How is our world so magical that this happens every day? If the cosmos and nature has rhythms and patterns, qualities and spontaneously arising activity that are so marvelous – so can we. Our adjustments and refinement need only be slight. Because, as the Buddha and the direct transmission lineage of the last 2,500 years has taught, the enlightened nature of ourselves and our society is close at hand. It is so close that it is inherent.

Yesterday, Walker Blaine sent me on my way with the following wish: “May the words be with you.” And so I send all of us on our way – the Sakyong included – with the following wish:

May we be intoxicated and awake, like sake and tea, may our senses engage the world, may our prayers be arrows, and may we stir phenomenon to witness the lotus garden of the Rigden in full bloom.

Signing off for now, this is Lois Lungta, riding in the jet stream of the lineage, reflecting reality as she sees it. It’s been fun.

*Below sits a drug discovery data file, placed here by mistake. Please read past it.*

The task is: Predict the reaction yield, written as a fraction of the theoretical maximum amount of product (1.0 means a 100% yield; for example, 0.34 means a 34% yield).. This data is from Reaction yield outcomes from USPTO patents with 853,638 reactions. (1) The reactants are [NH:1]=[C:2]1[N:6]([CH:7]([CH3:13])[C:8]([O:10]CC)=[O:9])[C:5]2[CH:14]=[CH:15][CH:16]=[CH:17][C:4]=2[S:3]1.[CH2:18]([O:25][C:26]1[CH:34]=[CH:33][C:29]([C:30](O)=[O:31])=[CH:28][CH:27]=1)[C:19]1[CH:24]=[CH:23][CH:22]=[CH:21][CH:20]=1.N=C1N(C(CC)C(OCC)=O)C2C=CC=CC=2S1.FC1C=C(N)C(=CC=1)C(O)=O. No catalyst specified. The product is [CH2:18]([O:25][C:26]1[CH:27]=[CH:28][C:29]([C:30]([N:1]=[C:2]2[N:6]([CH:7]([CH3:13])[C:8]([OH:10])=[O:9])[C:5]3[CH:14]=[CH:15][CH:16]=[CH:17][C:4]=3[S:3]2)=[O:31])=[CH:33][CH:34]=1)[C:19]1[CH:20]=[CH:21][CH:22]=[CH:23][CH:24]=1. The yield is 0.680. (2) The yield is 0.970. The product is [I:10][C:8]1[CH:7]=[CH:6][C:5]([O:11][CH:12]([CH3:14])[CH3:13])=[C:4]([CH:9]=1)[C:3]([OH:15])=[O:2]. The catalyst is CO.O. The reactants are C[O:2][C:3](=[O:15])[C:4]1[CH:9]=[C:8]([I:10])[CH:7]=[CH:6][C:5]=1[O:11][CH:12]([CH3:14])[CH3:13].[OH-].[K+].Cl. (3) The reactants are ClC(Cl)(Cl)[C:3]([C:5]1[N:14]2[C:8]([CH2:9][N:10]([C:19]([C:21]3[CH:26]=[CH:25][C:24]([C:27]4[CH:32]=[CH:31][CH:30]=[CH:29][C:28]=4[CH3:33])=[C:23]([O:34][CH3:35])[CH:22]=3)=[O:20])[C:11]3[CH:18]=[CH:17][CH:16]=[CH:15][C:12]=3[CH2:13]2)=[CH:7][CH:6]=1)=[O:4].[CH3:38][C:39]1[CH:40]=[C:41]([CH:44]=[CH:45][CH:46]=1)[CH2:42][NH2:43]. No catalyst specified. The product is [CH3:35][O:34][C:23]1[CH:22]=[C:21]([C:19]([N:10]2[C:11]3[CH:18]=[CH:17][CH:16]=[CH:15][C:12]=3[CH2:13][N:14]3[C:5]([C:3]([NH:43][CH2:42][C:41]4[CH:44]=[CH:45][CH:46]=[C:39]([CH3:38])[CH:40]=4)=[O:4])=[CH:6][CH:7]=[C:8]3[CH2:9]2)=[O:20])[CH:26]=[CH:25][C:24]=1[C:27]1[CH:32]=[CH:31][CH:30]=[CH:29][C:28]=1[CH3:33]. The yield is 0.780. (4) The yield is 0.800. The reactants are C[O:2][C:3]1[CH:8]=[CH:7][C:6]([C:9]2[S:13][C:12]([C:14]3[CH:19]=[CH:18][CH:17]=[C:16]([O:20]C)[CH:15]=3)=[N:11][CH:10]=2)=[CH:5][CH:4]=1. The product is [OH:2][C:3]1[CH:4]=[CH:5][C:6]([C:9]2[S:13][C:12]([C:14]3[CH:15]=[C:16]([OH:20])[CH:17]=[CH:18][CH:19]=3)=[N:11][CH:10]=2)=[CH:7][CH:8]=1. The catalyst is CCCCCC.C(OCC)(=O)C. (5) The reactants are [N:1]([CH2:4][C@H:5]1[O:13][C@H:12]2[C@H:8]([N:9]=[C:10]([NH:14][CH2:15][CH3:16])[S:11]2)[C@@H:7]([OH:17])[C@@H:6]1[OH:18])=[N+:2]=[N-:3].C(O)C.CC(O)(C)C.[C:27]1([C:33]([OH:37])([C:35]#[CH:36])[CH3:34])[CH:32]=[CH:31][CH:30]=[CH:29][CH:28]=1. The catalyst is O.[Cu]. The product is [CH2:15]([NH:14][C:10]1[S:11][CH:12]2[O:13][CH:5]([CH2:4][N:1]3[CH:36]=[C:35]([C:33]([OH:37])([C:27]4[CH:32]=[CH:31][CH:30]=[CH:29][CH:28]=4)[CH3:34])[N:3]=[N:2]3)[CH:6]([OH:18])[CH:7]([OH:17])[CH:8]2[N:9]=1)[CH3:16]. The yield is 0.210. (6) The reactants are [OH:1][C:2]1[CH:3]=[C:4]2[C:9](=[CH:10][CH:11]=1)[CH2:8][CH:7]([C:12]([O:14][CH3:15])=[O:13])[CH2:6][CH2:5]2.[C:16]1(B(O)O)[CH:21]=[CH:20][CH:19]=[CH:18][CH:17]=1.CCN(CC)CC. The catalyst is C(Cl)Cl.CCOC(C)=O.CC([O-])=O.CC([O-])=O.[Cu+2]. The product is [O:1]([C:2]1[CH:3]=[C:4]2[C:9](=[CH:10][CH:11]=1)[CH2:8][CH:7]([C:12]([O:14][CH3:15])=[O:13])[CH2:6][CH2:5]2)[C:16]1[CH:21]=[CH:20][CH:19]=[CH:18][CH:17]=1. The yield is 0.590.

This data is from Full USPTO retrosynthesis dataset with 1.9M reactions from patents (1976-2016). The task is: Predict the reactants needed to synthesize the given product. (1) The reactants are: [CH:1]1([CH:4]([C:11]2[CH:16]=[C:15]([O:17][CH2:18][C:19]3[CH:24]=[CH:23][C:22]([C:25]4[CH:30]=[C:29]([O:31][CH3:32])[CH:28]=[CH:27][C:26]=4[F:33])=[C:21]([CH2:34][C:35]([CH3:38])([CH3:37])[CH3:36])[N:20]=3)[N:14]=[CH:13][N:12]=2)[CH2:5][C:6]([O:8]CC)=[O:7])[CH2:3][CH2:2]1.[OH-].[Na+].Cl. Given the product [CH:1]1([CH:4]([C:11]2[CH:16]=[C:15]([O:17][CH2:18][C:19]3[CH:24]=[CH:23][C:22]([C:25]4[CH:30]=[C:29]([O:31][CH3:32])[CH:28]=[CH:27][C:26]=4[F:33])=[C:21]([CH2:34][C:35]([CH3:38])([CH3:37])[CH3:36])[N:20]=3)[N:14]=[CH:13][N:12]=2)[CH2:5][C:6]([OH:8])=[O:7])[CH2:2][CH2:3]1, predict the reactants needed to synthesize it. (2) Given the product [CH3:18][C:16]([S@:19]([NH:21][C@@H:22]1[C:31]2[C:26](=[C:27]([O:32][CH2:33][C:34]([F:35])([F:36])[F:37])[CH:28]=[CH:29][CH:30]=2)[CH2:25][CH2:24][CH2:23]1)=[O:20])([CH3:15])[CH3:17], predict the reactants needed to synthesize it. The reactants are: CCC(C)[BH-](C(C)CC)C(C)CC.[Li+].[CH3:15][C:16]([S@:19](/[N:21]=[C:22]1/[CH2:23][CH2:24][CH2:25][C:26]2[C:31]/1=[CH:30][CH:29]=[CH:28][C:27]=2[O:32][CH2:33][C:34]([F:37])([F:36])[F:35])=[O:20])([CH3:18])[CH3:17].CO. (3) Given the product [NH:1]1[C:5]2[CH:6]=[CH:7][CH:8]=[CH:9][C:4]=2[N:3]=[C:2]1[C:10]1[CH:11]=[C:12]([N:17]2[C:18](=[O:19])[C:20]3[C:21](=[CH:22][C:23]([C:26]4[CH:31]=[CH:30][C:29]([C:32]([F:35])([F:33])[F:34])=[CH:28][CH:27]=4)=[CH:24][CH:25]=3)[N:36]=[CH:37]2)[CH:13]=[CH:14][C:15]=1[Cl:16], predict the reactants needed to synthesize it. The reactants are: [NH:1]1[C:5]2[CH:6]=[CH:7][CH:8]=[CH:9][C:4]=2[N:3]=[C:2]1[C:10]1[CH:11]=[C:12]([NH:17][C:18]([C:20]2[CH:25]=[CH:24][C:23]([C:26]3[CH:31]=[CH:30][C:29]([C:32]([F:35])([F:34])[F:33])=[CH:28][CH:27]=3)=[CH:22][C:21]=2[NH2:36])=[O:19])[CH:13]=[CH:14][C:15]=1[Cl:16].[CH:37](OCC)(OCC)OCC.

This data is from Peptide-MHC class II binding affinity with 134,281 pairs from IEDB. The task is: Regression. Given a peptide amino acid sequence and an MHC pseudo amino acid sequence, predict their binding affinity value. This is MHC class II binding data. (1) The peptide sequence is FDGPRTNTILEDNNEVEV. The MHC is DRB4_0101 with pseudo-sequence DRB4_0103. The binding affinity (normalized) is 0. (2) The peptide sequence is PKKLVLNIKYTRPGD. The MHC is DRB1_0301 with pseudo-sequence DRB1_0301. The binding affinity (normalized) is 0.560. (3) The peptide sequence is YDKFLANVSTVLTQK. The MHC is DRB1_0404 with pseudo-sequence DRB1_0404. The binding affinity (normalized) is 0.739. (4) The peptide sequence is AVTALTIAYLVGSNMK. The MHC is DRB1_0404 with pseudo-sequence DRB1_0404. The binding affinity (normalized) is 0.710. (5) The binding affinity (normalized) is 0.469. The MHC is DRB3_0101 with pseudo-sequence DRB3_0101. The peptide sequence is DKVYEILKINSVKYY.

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2 responses to “ The Power of Chapstick ”
  1. Pat Dunlap
    Nov 16, 2009

    I so enjoyed your impressions about the congress…they made me feel as though I was there in Halifax. Of course watching the streaming video recap of the Tenshuk ceremony with two of my fellow sangha members in Birmingham really connected us to all that was happening. I was delighted to be able to hear our Sakyong’s serious and cautionary words to us as he leaves for retreat.

    But you did a fabulous job as Lois Lungta…my favorite was the story about the chap stick!

    Thank you.

  2. Anne Saitzyk
    Nov 13, 2009

    Jennifer, er, I mean, Lois…
    I love your writings from congress.
    This was my first congress and wow! I am so inspired by the Sakyong’s presence and words. And by working with the mandala principle in our governance, including in the very earthy, practical way of group process. Thank you to all of you planners and coordinators and visionaries past, present and future, who teach and model such sanity and wisdom – and with space for the unexpected to arise. I can’t wait for the next congress.